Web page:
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 / Updated  / Source: TODAY
By Sarah Spigelman Richter

February 19 is Lunar New Year, a holiday celebrated in many Asian countries, including China, Vietnam and Korea. 2015 is the Year of the Sheep (or goat or ram, depending on both how you translate the word and where in Asia you live). Instead of champagne and caviar, this New Year is marked with foods like dumplings, noodles and other delicacies that are meant to bring health and wealth in the coming year.

“Many Chinese New Year foods symbolize prosperity and luck,” explains P.F. Chang’s co-founder Phillip Chiang (whose restaurant's name nods to both his name and that of co-founder Peter Fleming). “For example, dumplings symbolize prosperity as they are stuffed and folded, sealing in wealth.” Whole fish is also symbolic of prosperity, while long, unbroken noodles represent longevity.

"Finally, oranges are the most popular and abundant fruit during Chinese New Year, and are known to be a symbol of good luck,” Chiang says. Chiang’s favorite food for the New Year is dumplings, but he notes that P.F. Chang’s most popular New Year’s dish is the restaurant’s chicken lettuce wraps. Read on for the restaurant's recipe and five more delicious dishes that are perfect for the holiday.

Steamy Kitchen

1. Broccoli beef noodles: One of the most popular Lunar New Year dishes is noodles — the longer the better. Don't cut the noodles as you eat them — just slurp away. Jaden Hair’s recipe uses Chinese broccoli, beef sirloin and a sweet-savory marinade that is sure to get your year off to a delicious start!

Hip Foodie Mom

2. Spring rolls: Start the year off in a healthy way with these light and fresh (not fried!) Vietnamese-style rolls from Alice Choi of Hip Foodie Mom. Rice paper wraps are stuffed with steamed shrimp and veggies. This is a great recipe to make with kids — it's a fun project, and who doesn't like a peanut dipping sauce?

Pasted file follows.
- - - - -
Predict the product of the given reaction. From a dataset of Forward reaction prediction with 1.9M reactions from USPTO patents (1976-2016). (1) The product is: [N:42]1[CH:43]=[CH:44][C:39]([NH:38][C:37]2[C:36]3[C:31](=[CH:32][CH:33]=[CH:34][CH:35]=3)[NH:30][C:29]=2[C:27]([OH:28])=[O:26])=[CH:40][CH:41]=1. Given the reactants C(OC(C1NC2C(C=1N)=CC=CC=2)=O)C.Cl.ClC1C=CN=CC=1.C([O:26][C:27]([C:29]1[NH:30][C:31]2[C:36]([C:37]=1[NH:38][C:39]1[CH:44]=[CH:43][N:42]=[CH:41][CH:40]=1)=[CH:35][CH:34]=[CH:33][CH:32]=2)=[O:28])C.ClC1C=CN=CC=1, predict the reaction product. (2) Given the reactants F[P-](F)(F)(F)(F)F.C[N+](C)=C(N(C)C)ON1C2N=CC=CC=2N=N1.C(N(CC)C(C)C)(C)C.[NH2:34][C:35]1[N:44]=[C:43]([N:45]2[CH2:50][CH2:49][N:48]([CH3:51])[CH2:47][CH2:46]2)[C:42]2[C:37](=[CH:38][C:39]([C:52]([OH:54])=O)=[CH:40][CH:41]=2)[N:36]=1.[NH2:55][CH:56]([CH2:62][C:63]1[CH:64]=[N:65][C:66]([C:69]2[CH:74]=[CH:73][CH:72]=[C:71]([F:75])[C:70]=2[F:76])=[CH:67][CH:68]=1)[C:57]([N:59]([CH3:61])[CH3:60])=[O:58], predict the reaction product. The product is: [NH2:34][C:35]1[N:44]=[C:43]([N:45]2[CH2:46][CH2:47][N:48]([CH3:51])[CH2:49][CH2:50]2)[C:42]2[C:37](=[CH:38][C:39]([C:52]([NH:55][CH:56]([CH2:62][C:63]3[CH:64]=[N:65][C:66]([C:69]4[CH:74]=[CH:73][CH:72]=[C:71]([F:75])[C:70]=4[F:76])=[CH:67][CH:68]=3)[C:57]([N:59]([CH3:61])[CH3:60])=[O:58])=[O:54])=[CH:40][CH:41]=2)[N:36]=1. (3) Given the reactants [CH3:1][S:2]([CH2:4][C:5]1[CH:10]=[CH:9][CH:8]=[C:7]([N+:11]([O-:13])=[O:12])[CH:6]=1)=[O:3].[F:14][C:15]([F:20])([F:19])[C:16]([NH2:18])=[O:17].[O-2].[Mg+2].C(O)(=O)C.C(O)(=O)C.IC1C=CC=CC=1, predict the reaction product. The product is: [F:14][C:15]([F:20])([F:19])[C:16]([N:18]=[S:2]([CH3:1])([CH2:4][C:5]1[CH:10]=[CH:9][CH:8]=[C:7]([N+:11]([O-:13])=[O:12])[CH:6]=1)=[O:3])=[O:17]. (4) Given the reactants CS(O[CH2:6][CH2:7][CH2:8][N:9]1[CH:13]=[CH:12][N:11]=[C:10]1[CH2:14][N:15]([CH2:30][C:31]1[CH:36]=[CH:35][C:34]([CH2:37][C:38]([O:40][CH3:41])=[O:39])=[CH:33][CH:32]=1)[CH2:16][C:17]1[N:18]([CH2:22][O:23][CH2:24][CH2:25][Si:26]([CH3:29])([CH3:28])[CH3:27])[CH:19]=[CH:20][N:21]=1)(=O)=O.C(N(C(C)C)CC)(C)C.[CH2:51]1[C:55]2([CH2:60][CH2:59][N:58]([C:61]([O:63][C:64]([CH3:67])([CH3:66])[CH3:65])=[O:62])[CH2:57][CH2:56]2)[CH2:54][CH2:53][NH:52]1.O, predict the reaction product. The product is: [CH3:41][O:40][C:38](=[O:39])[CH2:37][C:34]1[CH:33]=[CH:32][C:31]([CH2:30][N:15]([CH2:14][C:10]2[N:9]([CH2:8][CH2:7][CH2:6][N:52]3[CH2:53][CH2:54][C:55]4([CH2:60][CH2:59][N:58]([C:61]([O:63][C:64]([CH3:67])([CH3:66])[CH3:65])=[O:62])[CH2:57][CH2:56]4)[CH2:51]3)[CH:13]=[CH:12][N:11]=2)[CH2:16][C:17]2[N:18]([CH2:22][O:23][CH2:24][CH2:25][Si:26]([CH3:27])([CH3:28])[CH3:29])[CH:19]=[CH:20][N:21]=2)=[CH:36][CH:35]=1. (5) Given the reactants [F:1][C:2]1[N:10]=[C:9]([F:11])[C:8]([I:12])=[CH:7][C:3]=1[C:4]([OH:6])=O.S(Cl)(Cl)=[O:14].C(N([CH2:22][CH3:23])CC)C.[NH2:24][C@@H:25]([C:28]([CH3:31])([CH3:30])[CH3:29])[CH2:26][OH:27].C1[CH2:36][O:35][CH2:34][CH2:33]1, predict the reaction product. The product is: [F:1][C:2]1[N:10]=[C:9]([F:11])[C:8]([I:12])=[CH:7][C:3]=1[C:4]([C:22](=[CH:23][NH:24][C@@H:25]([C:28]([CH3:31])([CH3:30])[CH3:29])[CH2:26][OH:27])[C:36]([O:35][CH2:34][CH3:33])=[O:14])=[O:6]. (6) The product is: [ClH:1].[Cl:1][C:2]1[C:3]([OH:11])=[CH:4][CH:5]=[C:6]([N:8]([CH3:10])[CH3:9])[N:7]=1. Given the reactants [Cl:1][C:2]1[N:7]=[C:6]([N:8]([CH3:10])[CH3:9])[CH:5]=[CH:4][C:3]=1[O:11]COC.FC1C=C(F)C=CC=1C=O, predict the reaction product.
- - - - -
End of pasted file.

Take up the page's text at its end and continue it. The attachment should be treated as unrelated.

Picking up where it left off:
Table for Two

3. Mongolian beef: This has to the most famous dish associated with the cuisine of Mongolia, where Lunar New Year is called Tsagaan Sar. This recipe from Julie Wampler of Table for Two fires on all cylinders. Wampler coats beef in cornstarch before searing it to ensure a crunchy crust, then coats it in a sauce made with garlic, ginger, soy sauce and brown sugar. The result is sweet, salty and totally crave-worthy.

My Korean Kitchen

4. Korean dumplings (mandu): Sue Pressey of My Korean Kitchen hand makes dough for her mandu (the Korean word for dumpling), which are stuffed with a kimchi, tofu and pork mixture, and then gently steamed until tender.


5. Egg rolls: As Jaden Hair from Steamy Kitchen explains, “Egg rolls look like gold bars, which symbolize wealth.” These cabbage and turkey rolls from the blog Gluesticks are easy to make, thanks to some quick grocery store hacks, such as using a bagged coleslaw mix instead of shredding cabbage by hand.

P.F. Chang's

6. Chicken lettuce wraps: According to P.F. Chang's website, the word for "lettuce" sounds like "rising fortune" in Cantonese, making this a great dish for celebrating Lunar New Year. Try out the recipe below — and check out’s own take on Asian lettuce cups for a really easy make-ahead version.

This article was originally published Feb. 18, 2015 at 5:49 p.m. ET.